General Strategies have been pursued to address the nutritional situation in Nepal

1.4       Strategies

The following general strategies have been pursued to address the nutritional situation in Nepal:

  • Promote, facilitate and utilise community participation and involvement in all nutrition activities;
  • Develop understanding and effective co-ordination among various concerned Sections, Divisions and Centres within the Department of Health Services;
  • Maintain and strengthen co-ordination among other agencies involved in nutrition activities, i.e., the Ministries of Agriculture, Education, Local Development and the National Planning Commission, as well as with international development partners, NGOs, INGOs and private sector;
  • Decentralise authority to the region, district, Health Post, Sub Health Post and community for needs assessment, planning, implementation, and monitoring;
  • Conduct national advocacy and social mobilisation campaigns;
  • Integrate/incorporate activities (such as Expanded Programme on Immunisation, Integrated Management of Childhood Illness, Maternal and Child Health and Family Planning programmes etc.) into nutrition plans;
  • Develop a systematic approach for monitoring and evaluation of all nutrition program activities;
  • Celebrate Nutrition week (Poush 10-16) to raise awareness about the importance of Nutrition;
  • Implement School Health and Nutrition Program as per National Strategy; and

Specific strategies are as follows:

1.4.1    Infant and Young Child Feeding (IYCF)

  • Create awareness regarding the importance of growth monitoring and timely introduction of complementary foods through Mothers Groups, radio, TV news and poster/pamphlets, and counsel mothers on growth-patterns and proper child caring practices;
  • Provide growth-monitoring services at Outreach Clinics, Sub Health Posts, Health Posts and PHCC;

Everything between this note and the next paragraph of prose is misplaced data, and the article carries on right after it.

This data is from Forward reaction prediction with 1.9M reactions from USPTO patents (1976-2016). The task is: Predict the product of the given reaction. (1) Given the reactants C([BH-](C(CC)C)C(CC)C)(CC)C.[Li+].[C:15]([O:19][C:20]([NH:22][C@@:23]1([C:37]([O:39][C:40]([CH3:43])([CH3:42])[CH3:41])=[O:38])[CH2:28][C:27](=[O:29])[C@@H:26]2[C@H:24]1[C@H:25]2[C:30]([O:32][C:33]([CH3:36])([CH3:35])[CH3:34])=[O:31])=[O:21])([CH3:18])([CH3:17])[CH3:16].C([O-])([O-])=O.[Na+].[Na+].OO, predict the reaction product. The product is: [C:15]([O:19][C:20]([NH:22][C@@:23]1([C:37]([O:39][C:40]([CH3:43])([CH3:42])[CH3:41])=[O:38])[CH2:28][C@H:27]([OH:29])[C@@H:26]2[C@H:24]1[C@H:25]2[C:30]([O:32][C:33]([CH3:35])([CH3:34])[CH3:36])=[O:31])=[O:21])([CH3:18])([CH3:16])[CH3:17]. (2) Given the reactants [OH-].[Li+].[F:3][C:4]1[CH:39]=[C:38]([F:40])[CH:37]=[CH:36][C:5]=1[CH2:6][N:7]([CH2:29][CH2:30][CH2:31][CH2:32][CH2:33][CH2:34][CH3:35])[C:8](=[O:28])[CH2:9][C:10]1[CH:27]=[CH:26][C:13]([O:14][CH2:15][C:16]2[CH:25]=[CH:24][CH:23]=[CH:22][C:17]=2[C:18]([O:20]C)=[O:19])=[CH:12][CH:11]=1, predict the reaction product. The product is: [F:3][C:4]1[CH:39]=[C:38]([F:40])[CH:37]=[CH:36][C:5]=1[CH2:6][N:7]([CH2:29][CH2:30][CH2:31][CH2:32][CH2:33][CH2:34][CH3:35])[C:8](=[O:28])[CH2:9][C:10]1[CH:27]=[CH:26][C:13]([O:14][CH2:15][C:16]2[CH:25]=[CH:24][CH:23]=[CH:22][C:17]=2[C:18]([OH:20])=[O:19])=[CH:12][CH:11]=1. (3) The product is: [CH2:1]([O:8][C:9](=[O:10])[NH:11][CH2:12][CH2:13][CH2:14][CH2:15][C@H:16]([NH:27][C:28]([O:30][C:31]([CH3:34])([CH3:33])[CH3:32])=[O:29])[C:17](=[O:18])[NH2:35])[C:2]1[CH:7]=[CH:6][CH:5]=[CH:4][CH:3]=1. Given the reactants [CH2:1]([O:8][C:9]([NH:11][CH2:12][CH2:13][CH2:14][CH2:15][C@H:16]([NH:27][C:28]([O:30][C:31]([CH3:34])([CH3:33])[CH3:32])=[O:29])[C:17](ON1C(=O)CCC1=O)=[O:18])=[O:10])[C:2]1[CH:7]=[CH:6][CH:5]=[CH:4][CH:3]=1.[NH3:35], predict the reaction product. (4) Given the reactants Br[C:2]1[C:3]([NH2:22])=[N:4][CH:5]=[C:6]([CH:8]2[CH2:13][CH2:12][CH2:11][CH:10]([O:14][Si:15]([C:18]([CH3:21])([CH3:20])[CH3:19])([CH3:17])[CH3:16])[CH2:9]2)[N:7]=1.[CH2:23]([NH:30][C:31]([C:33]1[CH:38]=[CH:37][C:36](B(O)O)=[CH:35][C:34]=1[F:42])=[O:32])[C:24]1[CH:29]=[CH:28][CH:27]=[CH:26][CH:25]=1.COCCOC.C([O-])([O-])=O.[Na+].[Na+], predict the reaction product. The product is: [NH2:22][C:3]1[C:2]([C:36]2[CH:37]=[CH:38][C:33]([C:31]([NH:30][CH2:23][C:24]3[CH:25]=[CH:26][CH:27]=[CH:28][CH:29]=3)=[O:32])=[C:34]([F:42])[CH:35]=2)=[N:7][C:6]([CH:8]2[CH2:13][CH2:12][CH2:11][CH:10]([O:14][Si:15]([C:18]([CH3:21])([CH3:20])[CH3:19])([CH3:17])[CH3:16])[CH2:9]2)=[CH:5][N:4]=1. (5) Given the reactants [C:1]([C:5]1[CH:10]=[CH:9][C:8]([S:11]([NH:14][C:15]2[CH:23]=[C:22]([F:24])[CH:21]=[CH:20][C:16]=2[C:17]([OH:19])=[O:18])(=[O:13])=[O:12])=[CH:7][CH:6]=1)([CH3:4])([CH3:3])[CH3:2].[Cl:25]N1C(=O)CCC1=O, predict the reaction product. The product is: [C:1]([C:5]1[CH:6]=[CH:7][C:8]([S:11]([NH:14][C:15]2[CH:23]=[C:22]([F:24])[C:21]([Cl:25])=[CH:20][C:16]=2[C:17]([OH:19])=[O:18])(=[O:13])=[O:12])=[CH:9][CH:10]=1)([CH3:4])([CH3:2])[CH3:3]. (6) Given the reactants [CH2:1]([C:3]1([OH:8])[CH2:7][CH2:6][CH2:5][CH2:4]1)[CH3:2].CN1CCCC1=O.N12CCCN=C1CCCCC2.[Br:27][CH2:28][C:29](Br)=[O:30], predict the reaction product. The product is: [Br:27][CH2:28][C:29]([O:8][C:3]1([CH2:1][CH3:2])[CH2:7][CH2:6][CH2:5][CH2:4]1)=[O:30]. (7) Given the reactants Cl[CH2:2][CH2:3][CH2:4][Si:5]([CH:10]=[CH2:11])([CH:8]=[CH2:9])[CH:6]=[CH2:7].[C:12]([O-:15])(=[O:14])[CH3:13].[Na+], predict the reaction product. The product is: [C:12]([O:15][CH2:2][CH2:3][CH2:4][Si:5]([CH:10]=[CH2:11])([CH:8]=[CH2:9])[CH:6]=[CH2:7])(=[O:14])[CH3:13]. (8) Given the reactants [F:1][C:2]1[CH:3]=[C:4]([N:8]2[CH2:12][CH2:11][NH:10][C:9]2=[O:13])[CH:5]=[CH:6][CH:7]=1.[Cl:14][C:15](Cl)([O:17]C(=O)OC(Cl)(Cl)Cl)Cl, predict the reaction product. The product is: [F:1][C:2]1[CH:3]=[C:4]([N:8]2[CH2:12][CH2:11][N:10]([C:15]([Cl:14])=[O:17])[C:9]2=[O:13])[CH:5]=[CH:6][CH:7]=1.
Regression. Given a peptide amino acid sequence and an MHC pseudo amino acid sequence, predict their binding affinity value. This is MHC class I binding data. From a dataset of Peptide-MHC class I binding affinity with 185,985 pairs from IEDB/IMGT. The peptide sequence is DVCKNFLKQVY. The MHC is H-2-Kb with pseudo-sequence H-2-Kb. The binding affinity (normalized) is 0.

• Integrate breast-feeding training with growth monitoring promotion and link breastfeeding promotion with child care programmes;
  • Increase awareness among medical professionals through advocacy efforts, such as by including sessions on breastfeeding on seminars/workshops held by various associations;
  • Establish mother€™s groups support to protect existing good practices regarding breast-feeding at the community level;
  • Celebrate Breastfeeding Week (August 1-7) as an advocacy for the protection and promotion of breastfeeding;
  • Encourage social marketing of low cost fortified blended complementary food targeting infants and young children 6-23 months of age.

1.4.2        Control of IDD

  • Strengthen the implementation of Iodized Salt Act, 2055 for regulation and monitoring of iodized salt trade to ensure that all edible salt is iodized;
  • Increase the accessibility and market share of iodized packet salt with €˜two-child€™ logo;
  • Create awareness about the importance of use of iodized salt for the control of iodine deficiency disorders;
  • Explore the possibility of progress evaluation system in IDD control program on a rotational basis in all 5 development regions;
  • Expand iodized salt social marketing campaign in EDR & CDR.

1.4.3    Control of Vitamin A Deficiency (VAD)

  • Distribute high-dose vitamin A capsules to children between 6 and 59 months biannually through FCHVs;
  • Advocate for increased home production, consumption and preservation of Vitamin A rich foods at the community level;
  • Explore the fortification of suitable foods (such as sugar and cooking oil) with Vitamin A;
  • Strengthen the usage of Vitamin A Treatment protocol;
  • Supplementation of Vitamin A capsule (200000 IU) to postpartum mothers through healthcare facilities and community volunteers;
  • Treatment of night-blind pregnant women with low dose Vitamin A capsule (25,000 IU) through healthcare facilities (in Sunsari, Chitwan and Parsa districts only);

1.4.4    Control of Iron Deficiency Anaemia (IDA) and Postnatal  

  • Increase the coverage and compliance of iron/ folate supplementation for pregnant women;
  • Reduce the burden of parasitic infestations (helminths, malaria and Kalazar);
  • Identify and implement food fortification to increase the dietary iron intake focusing on commercial as well as small-scale community based fortification initiatives;
  • Promote dietary diversification to improve the quality of food consumed with an emphasis on bio-available iron;
  • Promote maternal care practices and services to improve health and nutritional status of mother and babies;
  • Identify and implement  the effective modalities to address iron deficiency in young children, adolescents and non-pregnant women of reproductive age; 

1.4.5    Deworming

  • Distribute de-worming tablet to all children aged 1-5 years along with vitamin A capsule distribution;
  • De-worming of pregnant women through health facilities with single dose tablet (Albendazole 400 mg) starting from 2nd trimester (4 months) of the pregnancy;

Follow up the comprehensive deworming work plan.


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